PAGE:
Memphis’s father leaned down to whisper in her ear. He and her mother would wait in the car, and she should take all the time she needed to say good-bye. He smiled at her—a weak and helpless smile full of love and caring—before her mother gave her a hug, and the two of them walked off, melting into the crowd of other black clothes and umbrellas making their way through the forest of gray headstones.
“I know it seems impossible,” Winston said after everyone else was out of earshot, and just the four of them were left standing by the grave that was cut like a scar into the side of the hill. “But we’ll find another to take his place. The guild will live on, and so will Christian’s spirit.”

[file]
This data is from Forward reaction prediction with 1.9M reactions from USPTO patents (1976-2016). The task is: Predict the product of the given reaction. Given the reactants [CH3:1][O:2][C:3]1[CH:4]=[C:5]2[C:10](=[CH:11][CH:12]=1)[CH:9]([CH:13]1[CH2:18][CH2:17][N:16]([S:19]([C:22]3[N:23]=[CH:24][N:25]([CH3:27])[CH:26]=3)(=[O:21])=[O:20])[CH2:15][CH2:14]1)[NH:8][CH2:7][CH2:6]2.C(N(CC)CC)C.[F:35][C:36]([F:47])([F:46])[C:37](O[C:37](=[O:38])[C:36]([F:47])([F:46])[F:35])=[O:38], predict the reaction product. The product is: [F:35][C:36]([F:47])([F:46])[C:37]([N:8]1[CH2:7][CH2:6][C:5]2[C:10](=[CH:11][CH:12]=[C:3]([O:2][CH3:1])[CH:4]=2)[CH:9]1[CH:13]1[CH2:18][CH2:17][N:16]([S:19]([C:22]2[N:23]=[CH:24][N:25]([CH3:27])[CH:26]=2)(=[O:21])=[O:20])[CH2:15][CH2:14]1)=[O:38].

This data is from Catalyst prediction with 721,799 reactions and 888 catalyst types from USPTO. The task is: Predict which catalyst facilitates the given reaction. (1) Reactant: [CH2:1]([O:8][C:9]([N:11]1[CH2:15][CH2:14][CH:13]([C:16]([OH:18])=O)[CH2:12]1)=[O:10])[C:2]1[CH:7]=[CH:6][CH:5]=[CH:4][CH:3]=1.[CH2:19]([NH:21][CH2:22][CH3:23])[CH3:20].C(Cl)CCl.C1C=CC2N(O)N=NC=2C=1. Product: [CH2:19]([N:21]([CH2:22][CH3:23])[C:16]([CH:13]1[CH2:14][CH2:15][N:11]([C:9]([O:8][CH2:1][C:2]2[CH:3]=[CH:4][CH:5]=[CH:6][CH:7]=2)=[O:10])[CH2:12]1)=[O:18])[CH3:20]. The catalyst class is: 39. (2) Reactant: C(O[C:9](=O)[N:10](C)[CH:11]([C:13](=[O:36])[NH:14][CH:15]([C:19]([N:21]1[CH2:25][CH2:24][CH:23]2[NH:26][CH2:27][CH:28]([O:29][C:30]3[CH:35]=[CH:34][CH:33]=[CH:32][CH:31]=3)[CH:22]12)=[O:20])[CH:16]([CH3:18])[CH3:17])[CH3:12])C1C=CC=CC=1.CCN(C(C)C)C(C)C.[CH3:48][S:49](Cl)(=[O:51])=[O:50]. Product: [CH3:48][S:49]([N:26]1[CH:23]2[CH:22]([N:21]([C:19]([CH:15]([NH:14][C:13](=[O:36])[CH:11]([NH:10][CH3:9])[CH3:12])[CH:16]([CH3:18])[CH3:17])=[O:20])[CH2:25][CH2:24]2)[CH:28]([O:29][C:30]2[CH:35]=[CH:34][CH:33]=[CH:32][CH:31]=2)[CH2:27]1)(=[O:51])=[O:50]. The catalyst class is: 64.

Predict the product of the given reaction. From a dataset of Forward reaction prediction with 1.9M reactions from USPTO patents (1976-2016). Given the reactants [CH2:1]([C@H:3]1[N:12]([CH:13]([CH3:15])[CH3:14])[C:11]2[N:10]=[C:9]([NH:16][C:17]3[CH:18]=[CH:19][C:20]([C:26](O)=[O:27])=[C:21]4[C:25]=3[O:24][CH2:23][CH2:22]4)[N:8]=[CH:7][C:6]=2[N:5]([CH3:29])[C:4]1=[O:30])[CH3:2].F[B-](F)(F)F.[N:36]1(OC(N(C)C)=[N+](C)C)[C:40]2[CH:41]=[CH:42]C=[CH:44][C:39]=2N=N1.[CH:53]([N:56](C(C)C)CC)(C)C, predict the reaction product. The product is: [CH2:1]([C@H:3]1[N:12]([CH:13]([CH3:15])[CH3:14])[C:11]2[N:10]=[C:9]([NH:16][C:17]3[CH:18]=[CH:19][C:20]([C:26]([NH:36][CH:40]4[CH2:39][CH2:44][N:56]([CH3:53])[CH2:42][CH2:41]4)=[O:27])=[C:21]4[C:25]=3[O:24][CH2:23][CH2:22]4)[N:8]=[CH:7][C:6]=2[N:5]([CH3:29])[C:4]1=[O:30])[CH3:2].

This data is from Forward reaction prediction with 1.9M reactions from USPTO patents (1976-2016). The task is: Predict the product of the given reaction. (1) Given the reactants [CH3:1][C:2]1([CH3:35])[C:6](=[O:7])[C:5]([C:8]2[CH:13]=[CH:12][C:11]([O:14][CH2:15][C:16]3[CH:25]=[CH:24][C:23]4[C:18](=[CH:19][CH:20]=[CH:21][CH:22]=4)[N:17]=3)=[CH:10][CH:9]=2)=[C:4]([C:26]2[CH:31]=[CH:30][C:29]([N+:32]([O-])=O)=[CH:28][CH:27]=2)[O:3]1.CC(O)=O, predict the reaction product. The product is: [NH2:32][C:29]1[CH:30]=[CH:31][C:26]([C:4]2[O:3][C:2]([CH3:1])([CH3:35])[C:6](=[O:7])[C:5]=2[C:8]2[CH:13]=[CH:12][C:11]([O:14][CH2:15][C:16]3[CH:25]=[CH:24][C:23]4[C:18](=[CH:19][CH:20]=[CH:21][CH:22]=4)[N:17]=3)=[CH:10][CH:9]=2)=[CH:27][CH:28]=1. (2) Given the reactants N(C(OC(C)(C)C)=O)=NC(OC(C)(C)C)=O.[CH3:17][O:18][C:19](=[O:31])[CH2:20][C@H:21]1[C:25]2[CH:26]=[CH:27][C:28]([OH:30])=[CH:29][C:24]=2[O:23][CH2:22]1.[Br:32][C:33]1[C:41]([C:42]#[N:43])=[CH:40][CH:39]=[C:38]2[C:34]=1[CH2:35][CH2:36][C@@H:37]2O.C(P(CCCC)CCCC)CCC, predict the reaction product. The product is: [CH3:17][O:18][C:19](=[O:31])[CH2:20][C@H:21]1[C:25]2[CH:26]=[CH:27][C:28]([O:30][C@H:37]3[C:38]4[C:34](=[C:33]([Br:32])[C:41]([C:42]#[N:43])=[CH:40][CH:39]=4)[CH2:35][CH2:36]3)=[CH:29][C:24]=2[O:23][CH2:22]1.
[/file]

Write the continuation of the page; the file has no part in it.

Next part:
The three of them looked up at Winston as he gazed toward the horizon. A slash of lightning cut through the sky in the east followed by a peal of thunder that washed over the landscape like a thunderous, breaking wave.
Winston was right. There was no other choice, and they all knew it, but that didn’t make the lacerating pain of loss any easier to bear.
Every guild must consist of five members, or the guild must disband.
They all knew the rules. They’d been living by them all of their lives.